His hard-boiled novels (Get Shorty, Rum Punch and his latest, The Hot Kid) are beloved by readers and Hollywood alike: 17 of his 40 books have been made into movies. Even at 79, Elmore Leonard is back at his desk every morning, scrawling in longhand--no computers, please--his daily quota of pitch-perfect dialogue. He spoke to TIME's Philip Elmer-DeWitt from his home outside Detroit.
HOW DOES IT FEEL TO BE CALLED THE GREATEST LIVING WRITER OF CRIME FICTION BY THE NEW YORK TIMES?
I don't know what that means. There are any number of people who write better in a conventional sort of way. To tell you the truth, I don't read much in my field. I didn't learn anything from Raymond Chandler or the other guy, Dashiell Hammett. I've never done that first-person private-eye thing.
WHAT ARE YOU READING NOW?
A lot of material about German POWs in the U.S. in 1944. I'm doing a sequel to The Hot Kid, moving it ahead 10 years.
WHAT ATTRACTS YOU TO GENRE FICTION?
The popularity of it. Because it will sell. That's why I chose westerns originally. In the '50s, you could sell a western almost anywhere. The better pulp magazines--Dime Western, Zane Grey's Western, Ten-Story Western--paid 2¢ a word, which, for a 5,000-word story, was 100 bucks. In the '50s, that wasn't too bad, and anyway, I had a day job at the time writing Chevrolet ads. I would get up in the morning at 5 and write fiction for two hours. I had a rule that I had to start writing before I put the water on for coffee, or else I might never get to it.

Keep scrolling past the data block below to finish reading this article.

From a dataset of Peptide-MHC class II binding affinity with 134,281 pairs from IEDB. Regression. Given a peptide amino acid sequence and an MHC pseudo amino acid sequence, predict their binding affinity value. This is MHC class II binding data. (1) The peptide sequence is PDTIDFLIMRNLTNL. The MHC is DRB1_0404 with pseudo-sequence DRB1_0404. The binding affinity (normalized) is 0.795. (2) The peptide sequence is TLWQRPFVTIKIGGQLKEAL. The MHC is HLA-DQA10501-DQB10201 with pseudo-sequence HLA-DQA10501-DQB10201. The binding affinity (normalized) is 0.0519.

HOW DO YOU GET YOUR DIALOGUE TO SOUND SO NATURAL? DO YOU GO OUT ON THE STREET WITH A TAPE RECORDER?
I just make it up. Don't you hear people talking in your head? You think of a certain character, and you hear them talking. And from the way he talks, his character has attitude. When you see a character coming that you've met before, you know what his angle is going to be, what his beef is or if he's funny. So that I'm always writing from their point of view, and I'm never writing from my own.
CHANDLER HAD PHILIP MARLOWE AND HAMMETT HAD THE CONTINENTAL OP. WHY DON'T YOU HAVE A CHARACTER THAT RUNS THROUGH YOUR BOOKS?
I think I'd become bored with the guy. Also, after City Primeval sold to United Artists, I used the same character in my next book, and my agent in Hollywood said, "You've got to change this guy's name because United Artists owns him and if we don't sell the book to UA, we won't be able to sell it." So I changed his name and lightened his mustache a bit.
WHAT'S YOUR LEAST FAVORITE ELMORE LEONARD MOVIE?
Well, it has to be The Big Bounce. When The Big Bounce came out the first time, in 1969, I said, "This has got to be the second worst movie ever made." I didn't know what the first one was until they remade The Big Bounce.
WHY DON'T YOU WRITE YOUR OWN SCREENPLAYS?
I would if I could just write a draft and hand it to them and say, "Here, shoot this." But you get into it with all these experts sitting around at the table, and they're all telling you, "Well, why doesn't he say this? Why doesn't he say that?" And then they all take off, and you sit there in your hotel room, writing the screenplay. That's no fun. This has got to be fun, or else it's not worth doing.
YOU COULD LIVE ANYWHERE IN THE WORLD. WHY DETROIT?